Assistant Professor of Anthropology
|Address:||Lab: SEH / 202-994-7819
Areas of Expertise
Dr. McFarlin is a biological anthropologist whose research focuses on understanding the significance of bone and tooth microanatomy for revealing aspects of the growth and development, life history, behavior, and environments of primates and other organisms.
Dr. McFarlin is a biological anthropologist with expertise in mineralized tissue histology. Besides her appointment in Anthropology, she is an Adjunct Instructor of Anatomy and Regenerative Biology and a Research Associate at GW's Center for the Advanced Study of Human Paleobiology.
For the latest on Dr. McFarlin's research, visit the Hard Tissue Biology Laboratory website.
Dr. McFarlin's research is based both in the laboratory and in the field, and incorporates studies of bone and dental tissues across a range of species. Because our ability to accurately interpret variability in hard tissue microanatomy in unknown animals ultimately depends on opportunities to investigate individuals for which life history, behavior and environment are known, her current research prioritizes focused examinations of hard tissue remains and observational studies of living primates from well-documented wild populations. Her work examines how hard tissue microanatomy can inform our understanding of the life history, developmental biology, and health of modern populations, and offer insights into the evolution of human life history.
- The Mountain Gorilla Skeletal Project in Rwanda. This project examines relationships between life history, dental and skeletal development in Virunga mountain gorillas from Rwanda, with an emphasis on understanding the effects of socioecology, stress, and environmental factors on the developing microanatomy of their bones and teeth. With collaborators from the Rwandan Office of Tourism and National Parks, the New York University College of Dentistry, the Dian Fossey Gorilla Fund International - Karisoke Research Center, and the Mountain Gorilla Veterinary Project.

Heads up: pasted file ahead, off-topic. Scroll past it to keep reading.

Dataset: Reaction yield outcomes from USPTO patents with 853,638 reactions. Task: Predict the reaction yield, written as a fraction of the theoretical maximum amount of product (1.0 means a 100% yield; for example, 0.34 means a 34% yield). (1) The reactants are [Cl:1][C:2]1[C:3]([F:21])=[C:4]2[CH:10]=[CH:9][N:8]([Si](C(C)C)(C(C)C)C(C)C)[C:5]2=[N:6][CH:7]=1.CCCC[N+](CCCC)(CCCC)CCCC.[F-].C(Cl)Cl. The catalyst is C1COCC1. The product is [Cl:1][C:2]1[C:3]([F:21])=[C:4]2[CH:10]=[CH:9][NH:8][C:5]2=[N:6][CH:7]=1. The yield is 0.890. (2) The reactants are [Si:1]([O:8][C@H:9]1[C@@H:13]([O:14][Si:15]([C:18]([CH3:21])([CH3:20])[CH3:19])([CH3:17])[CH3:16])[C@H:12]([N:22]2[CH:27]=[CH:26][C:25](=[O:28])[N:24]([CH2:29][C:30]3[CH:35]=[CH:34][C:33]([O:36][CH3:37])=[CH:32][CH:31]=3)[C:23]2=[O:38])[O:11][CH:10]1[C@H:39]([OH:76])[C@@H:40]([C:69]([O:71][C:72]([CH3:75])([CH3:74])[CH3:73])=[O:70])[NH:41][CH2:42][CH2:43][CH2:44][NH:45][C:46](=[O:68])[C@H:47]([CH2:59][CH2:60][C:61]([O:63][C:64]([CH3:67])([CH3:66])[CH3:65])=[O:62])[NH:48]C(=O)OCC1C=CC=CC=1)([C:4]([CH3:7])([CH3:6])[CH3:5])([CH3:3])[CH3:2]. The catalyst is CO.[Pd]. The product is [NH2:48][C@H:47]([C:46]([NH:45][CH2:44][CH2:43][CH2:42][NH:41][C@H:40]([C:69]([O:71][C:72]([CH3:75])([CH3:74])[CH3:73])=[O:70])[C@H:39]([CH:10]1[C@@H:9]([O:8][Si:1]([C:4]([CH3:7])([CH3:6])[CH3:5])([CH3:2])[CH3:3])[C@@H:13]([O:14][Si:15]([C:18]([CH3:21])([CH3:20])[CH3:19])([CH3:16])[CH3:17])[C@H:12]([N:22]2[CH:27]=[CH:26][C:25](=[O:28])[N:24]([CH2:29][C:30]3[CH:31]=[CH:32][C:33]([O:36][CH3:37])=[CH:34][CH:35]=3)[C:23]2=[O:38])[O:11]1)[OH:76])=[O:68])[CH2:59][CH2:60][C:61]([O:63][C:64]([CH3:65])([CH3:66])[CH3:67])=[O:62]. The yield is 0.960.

- Photogrammetry-based studies of morphological development of mountain gorillas and western lowland gorillas. This research examines sources of variability in offspring growth and development within and among wild gorilla populations, and relationships between variation in morphological development and documented life history outcomes. With collaborators from the Dian Fossey Gorilla Fund International and The Mbeli Bai Study.
An up-to-date list of Dr. McFarlin's publications can be found at her laboratory's publications page.
Selected Articles and Book Chapters
2013 Ruff, C.B., L.M. Burgess, T.C. Bromage, A. Mudakikwa, S.C. McFarlin. "Ontogenetic changes in limb bone structural proportions in mountain gorillas (Gorilla beringei beringei)," Journal of Human Evolution 65(6): 693-703.
2012 McFarlin, S.C., S.K. Barks, M.W. Tocheri, T.G. Bromage, K.A. Fawcett, P.R. Hof, A. Mudakikwa, M.R. Cranfield, C.C. Sherwood. "Early brain growth cessation in Virunga mountain gorillas (Gorilla beringei beringei)," American Journal of Primatology. Published online December 3.
2008 McFarlin, S.C., C.J. Terranova, A.L. Zihlman, D.H. Enlow, T.G. Bromage. "Regional variability in secondary remodeling within long bone cortices of catarrhine primates: The influence of bone growth history," Journal of Anatomy 213(3): 308-324.
To see syllabi, click on the course title.
Anth 1001 (old 001): Biological Anthropology
Anth 3401 (141): Human Functional Anatomy
Anth 3411 (142): Primatology
Anth 6404: Evolution of Primate Life Histories
Anat 6210 (210): Gross Anatomy
Anat 6213 (213): Human Microscopic Anatomy
Last updated September 11, 2015